Archive for the ‘Knowledge’ Category

I’ve held off reviewing some of my more favorite wines on purpose.  I tend to be more than a little biased when it comes to the spectacular wines of the Niagara Region. The purpose of any appellation is to preserve and authenticate the distinction and character of any ‘local’ vino.  There are several ‘layers’ to the appellations within the Vintners Quality Alliance of Ontario [VQAO] and all are strictly monitored. (I’ll be covering this in a future installment of my vino series – be sure to read ‘Ground to Grape” and “Grape to Glass”!)

I am entertaining guests for dinner tonight and have prepared a NY Strip roast; the very same hunk of beef from which NY Strip steaks are carved. The ample marbling of fat is full of tremendous flavors and melt-in-the-mouth succulence that is nothing short of perfection when roasted to a medium rare.

I normally chug Merlot, gulp Cab Sauv., and slosh about with a cheerful Cab Franc.  Rhyming with and pronounced just like heritage; Meritage is a skillfully blended Bordeaux-style wine from all three of these varietals- created in California’s Napa Valley in the late 1990s.  Why blend these otherwise distinctive varietals when they’re perfect on their own? Check out this concise entry on Wikipedia about Meritage. Very few wines earned VQA status in ’05 & ’06 owing to unfavorable meso-climate. 2007 turned out to be a bumper year for superb fruit quality and yield.

This bottle of Jackson-Triggs Proprietors’ Reserve VQA Meritage 2007 is pretty much an equal blend of Cabernet Franc (37%), Cabernet Sauvignon (36%), and Merlot (27%). Owing to my tendency to gulp Merlot or CS, I savor CF a bit more as its a brighter tasting Cab.  Cab Sauv can be stuffy and complex at times and Merlot can be downright stodgy.  The blend of all three is sublime.  I generally don’t decant red wine as a 750ml bottle doesn’t last long enough once uncorked to worry about it catching its breath. This time was a switch.  I just purchased a new decanter and needed an excuse for its maiden voyage. About 30 minutes before my guests arrived and approximately 45 minutes before food was served, I playfully and quickly glugged the whole bottle of this dense purple wine into the decanter and loosely stoppered it with a crystal ball.

Upon serving, the bouquet was of soft mulberry jam, and plum preserves with hints of black currant.  We toasted the table with uplifted glasses and graciously sipped to seal the meal.  A complex weave of subtle dried raspberry and a smooth medium body lingered wonderfully with the Meritage-blend of both French and American oak-aged finishing.  Other vinofolks with whom I have discussed this wine claim its overly ‘jammy’ or ‘gritty’ and give it a very low rating for its price-point.  I don’t see any of those qualities in this vino.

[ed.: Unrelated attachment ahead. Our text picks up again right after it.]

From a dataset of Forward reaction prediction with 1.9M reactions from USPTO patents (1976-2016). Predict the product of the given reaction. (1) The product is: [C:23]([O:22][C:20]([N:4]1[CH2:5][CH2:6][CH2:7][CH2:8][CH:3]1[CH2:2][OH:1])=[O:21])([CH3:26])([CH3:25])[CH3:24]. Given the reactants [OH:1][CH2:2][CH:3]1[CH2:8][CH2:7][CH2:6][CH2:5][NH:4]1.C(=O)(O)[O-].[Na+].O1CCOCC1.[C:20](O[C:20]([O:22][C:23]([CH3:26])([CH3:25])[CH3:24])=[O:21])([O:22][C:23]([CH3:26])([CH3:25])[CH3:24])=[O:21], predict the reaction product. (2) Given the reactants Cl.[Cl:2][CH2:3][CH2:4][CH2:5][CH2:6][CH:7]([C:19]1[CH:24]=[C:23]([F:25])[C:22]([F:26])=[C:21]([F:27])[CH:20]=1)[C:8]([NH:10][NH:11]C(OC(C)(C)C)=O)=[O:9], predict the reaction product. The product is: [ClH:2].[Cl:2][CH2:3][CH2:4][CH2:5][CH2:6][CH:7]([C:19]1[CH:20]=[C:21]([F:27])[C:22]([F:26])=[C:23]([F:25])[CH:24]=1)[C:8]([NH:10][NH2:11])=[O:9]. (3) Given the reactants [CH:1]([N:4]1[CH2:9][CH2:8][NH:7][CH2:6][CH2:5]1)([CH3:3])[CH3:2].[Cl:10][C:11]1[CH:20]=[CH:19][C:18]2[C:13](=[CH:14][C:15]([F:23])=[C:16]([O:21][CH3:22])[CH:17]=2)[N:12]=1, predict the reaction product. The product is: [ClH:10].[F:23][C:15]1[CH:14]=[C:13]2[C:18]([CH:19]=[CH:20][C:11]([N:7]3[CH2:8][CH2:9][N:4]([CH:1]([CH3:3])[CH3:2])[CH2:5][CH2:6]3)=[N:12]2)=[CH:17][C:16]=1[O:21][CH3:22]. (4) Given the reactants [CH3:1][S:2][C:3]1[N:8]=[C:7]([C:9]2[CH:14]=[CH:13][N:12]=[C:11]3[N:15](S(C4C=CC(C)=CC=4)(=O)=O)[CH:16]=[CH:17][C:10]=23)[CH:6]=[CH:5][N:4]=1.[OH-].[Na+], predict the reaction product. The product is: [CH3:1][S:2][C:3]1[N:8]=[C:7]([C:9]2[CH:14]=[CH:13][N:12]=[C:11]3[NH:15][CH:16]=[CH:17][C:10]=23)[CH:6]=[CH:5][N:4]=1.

Though I served a medium-rare NY Strip roast,  you might also enjoy a Crown-Roast of pork or grilled lamb chops. Mmmm! Lamb chops…

A glorious example of a Niagara Peninsula vintner doing it right for $14/bottle.

One of my favorites.

Cheers!

~tvb

From the estate of the Familia Zuccardi, I have the FuZion Malbec Reserva 2008 from the Mendoza region of Argentina.

Along with other varietals such as Seyval and Marechal Foch, Malbec has always been one of those wines found in blended ‘table wines’ that typically sell for $9/gal.  Before I continue, here is a brief history lesson on South American vitis vinifera:

In the mid 19th century, there occurred The Great French Wine Blight. It was caused by an aphid called Phylloxera accidentally introduced into France’s environment when Americans brought vines and rootstock over to France with the hope of grafting and improving both continent’s plants. Eventually, the Blight was slowed by grafting almost all of France’s vines with the the aphid-resistant rootstock from American plants.

During this blight and economic collapse, it is rumored that plantation workers took unaffected roots and fled to other European countries and even to the Americas. Discovered within the last 10 or so years, the South American wine industry has been producing wine from the original un-grafted French rootstock for almost 150 years. Most notable is the Carménère varietal that was almost totally wiped out by The Blight in its native Bordeau.